In the previous exercise, we created a nested Link and Route in the Categories component.

// Ex: Create a link for the '/categories/html' page <Link to={`/categories/${category}`}> {category} </Link> ... // Ex: When the user visits `/categories/html`, a Category component is rendered <Route path={'/categories/:categoryName'}> <Category /> </Route>

Route nesting improves the organization of Link and Route components in our application. As in the Categories component, it is common that nested Link and Route components stem from the same base URL (in this case, the /categories URL).

Instead of writing out the full URL path, it would be much more flexible if we could create relative paths based on the /categories URL. React Router provides a hook, useRouteMatch(), that makes it incredibly easy to do this.

Below, you can see the basic usage in a component called BandPage that gets rendered by the route '/bands/:band/'. Suppose that the user visits the page /bands/queen/. This page should render a list of relative Links based on the various songs by the band Queen. A Route is also created to render a SongPage for any chosen song:

import { useRouteMatch, Link, Route } from 'react-router-dom'; import { SongPage } from '../SongPage.js' function BandPage ({ songs }) { let { path, url } = useRouteMatch(); // path = '/band/:band' // url = '/band/queen' // Render a list of relative Links and a Route to render a SongPage return ( <div> <ul> { songs.map(songName => <li> <Link to={`${url}/song/${songName}`}> {category} </Link> </li> ) } </ul> <Route path={`${path}/song/:songName`}> <SongPage /> </Route> </div> ) }

Let’s break this down.

  • useRouteMatch() should be called inside a component and returns an object with a url and a path property. This object is sometimes referred to as the match object:
  • The path property contains the dynamic path pattern with URL parameters (eg. /bands/:band) and should be used for creating relative path props for Route components (eg. /bands/:band/songs/:songName)
  • The url property has the values of URL parameters filled in (eg. /bands/queen) and should be used for creating relative to props for Link components (eg. /bands/queen/songs/we_are_the_champions).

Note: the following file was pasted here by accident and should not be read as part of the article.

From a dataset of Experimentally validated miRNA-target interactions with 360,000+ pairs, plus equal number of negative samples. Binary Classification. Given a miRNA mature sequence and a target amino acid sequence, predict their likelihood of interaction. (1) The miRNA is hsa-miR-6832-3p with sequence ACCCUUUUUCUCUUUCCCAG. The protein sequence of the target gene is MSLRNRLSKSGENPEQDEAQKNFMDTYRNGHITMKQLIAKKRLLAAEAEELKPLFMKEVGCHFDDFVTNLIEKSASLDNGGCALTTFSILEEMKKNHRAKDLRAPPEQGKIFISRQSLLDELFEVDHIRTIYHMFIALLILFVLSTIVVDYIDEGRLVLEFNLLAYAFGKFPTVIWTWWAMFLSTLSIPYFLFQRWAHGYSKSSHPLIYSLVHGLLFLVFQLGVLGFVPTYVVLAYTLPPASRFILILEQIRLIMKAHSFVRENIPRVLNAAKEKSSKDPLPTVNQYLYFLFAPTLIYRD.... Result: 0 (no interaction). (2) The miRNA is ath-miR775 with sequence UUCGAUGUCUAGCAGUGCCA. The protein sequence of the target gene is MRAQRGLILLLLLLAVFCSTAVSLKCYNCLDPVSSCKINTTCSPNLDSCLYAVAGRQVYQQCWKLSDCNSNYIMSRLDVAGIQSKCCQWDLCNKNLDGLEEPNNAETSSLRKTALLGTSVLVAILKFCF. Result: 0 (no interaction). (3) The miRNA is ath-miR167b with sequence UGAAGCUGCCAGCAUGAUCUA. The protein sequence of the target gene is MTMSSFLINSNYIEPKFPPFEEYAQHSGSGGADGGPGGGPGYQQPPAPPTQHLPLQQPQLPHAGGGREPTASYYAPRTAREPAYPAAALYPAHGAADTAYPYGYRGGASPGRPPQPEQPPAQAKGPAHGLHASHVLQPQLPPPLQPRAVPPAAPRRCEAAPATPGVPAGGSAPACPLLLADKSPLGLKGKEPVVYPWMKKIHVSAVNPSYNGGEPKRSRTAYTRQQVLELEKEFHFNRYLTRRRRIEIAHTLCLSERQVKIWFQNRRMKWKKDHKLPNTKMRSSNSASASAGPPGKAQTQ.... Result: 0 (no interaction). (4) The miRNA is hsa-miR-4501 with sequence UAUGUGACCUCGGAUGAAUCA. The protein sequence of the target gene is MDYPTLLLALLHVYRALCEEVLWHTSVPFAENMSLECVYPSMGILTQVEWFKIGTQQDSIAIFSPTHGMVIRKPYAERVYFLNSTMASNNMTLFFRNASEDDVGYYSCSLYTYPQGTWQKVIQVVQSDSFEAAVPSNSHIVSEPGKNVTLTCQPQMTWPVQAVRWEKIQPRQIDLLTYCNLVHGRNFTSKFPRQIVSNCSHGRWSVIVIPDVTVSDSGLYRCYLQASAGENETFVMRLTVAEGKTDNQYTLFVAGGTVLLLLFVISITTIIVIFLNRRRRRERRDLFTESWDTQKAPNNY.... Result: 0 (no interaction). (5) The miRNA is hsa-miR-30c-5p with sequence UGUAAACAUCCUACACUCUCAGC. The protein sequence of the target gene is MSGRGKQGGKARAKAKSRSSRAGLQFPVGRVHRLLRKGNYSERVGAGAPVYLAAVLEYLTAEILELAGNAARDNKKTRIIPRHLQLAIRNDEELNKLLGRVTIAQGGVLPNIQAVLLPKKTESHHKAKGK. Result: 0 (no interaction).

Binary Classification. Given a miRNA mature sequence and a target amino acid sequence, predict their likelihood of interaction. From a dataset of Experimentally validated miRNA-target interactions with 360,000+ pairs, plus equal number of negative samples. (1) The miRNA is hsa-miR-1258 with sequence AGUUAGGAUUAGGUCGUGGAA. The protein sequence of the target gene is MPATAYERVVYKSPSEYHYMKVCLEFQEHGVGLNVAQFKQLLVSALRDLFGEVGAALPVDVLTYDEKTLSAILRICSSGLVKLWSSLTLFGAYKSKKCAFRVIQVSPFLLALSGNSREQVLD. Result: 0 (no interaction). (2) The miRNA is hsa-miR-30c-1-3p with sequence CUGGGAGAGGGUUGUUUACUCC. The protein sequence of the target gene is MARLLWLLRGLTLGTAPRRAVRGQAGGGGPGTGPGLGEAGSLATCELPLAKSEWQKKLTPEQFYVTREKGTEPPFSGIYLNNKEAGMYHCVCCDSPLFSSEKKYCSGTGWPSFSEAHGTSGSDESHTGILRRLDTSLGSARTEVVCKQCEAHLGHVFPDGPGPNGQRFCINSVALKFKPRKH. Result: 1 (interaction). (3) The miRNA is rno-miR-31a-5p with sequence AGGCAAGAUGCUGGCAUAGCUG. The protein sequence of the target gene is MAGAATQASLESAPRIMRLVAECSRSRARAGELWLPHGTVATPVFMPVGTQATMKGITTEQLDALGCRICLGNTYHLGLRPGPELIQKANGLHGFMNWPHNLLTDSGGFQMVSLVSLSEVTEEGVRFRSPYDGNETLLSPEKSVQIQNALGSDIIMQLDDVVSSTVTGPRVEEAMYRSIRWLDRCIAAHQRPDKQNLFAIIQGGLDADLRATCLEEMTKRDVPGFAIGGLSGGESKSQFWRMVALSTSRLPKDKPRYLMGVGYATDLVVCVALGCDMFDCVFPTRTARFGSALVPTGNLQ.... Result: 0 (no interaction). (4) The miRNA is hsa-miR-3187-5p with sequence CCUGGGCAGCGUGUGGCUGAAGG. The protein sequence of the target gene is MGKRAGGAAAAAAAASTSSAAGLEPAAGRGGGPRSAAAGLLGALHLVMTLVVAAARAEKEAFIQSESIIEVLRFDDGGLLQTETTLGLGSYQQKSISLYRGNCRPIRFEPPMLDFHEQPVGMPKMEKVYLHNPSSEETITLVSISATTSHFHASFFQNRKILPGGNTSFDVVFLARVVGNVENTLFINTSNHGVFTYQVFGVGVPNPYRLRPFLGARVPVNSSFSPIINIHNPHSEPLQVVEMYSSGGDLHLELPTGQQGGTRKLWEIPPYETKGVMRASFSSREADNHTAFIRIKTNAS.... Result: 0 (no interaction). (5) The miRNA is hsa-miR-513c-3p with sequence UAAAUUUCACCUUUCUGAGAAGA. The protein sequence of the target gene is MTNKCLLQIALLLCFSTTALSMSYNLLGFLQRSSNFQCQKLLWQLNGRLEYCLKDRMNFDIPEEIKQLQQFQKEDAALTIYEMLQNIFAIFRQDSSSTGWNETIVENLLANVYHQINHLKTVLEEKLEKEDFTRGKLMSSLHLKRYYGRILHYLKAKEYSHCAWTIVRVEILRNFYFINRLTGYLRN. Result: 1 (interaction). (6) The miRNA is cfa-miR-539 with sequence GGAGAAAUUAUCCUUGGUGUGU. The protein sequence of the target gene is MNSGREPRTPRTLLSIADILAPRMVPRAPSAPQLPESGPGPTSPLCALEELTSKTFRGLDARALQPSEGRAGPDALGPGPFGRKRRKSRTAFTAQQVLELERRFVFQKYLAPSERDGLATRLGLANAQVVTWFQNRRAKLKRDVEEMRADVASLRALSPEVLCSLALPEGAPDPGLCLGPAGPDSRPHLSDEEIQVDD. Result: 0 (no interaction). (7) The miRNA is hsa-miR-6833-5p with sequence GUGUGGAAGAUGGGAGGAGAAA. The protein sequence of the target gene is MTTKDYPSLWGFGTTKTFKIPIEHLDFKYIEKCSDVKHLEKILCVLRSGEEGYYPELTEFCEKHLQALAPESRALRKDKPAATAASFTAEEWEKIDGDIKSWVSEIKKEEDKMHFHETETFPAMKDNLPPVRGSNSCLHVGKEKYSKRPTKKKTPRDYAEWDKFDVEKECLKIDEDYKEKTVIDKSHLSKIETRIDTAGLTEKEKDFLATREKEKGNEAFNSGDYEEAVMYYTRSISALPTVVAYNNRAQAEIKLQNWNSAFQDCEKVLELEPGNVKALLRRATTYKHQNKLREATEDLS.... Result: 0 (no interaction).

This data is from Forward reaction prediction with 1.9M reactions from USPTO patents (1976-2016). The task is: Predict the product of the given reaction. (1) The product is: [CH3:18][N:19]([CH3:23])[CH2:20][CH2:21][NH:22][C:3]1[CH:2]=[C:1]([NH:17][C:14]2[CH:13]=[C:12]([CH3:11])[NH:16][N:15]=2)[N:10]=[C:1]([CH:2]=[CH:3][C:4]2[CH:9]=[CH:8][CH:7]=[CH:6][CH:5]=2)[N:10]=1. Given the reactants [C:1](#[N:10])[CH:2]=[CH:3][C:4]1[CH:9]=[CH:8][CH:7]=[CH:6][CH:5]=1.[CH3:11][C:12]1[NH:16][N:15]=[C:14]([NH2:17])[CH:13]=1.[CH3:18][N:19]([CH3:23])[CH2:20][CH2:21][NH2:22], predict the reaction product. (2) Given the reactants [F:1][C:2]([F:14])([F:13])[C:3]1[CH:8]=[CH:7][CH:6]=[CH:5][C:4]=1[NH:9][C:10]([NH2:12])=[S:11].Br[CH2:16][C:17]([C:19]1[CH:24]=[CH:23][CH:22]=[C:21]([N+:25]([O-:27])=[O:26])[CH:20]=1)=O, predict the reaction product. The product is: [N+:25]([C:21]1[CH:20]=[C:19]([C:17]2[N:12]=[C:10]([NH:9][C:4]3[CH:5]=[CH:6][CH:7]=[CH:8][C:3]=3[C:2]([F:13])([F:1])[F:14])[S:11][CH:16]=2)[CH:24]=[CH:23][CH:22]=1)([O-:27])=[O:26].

Let’s see how we can use these values within the Categories component to create relative routes to the Category component:

import { Link, Route, useRouteMatch } from 'react-router-dom' function Categories ({ categories }) { let { path, url } = useRouteMatch(); // path = '/categories' // url = '/categories' // Even though path and url are the same in this case, use path for relative Routes and url for relative Links return ( <div> <ul> { categories.map(category => <li> <Link to={`${url}/${category}`}> {category} </Link> </li> ) } </ul> <Route path={`${path}/:category`}> <Category /> </Route> </div> ) }

Using the relative url and path values to generate the Link and Route components ensures that they accurately route the user to the correct URL regardless of the route that caused the Categories component to render.


Task 1

Let’s now return to the Profile component. We want to use relative paths to construct the Link and Route components for the EditProfileForm component.

In src/components/Profile.js, import useRouteMatch from react-router-dom.


You can either add useRouteMatch to the list of existing imports, or import it on its own.

Task 2

Next, inside the Profile component, use destructuring assignment to get the url and path properties from the object returned by useRouteMatch.


Your code should look something like this:

const { valueA, valueB } = useRouteMatch();

Task 3

Refactor the Route and Link components by replacing hard-coded instances of /profile with the path and url values from useRouteMatch as appropriate.


Though both path and url will have the same value ('/profile'), it’s important to consistently use path when constructing Route components, and url when constructing Link components.

Your code may look like this (using plain string concatenation):

<Link to={url+"/edit"}>Edit</Link> <Route path={path+"/edit"}> <EditProfileForm /> </Route>

or like this (using template literals):

<Link to={`${url}/edit`}>Edit</Link> <Route path={`${path}/edit`}> <EditProfileForm /> </Route>

Note: The url and path values are mixed up in the video!

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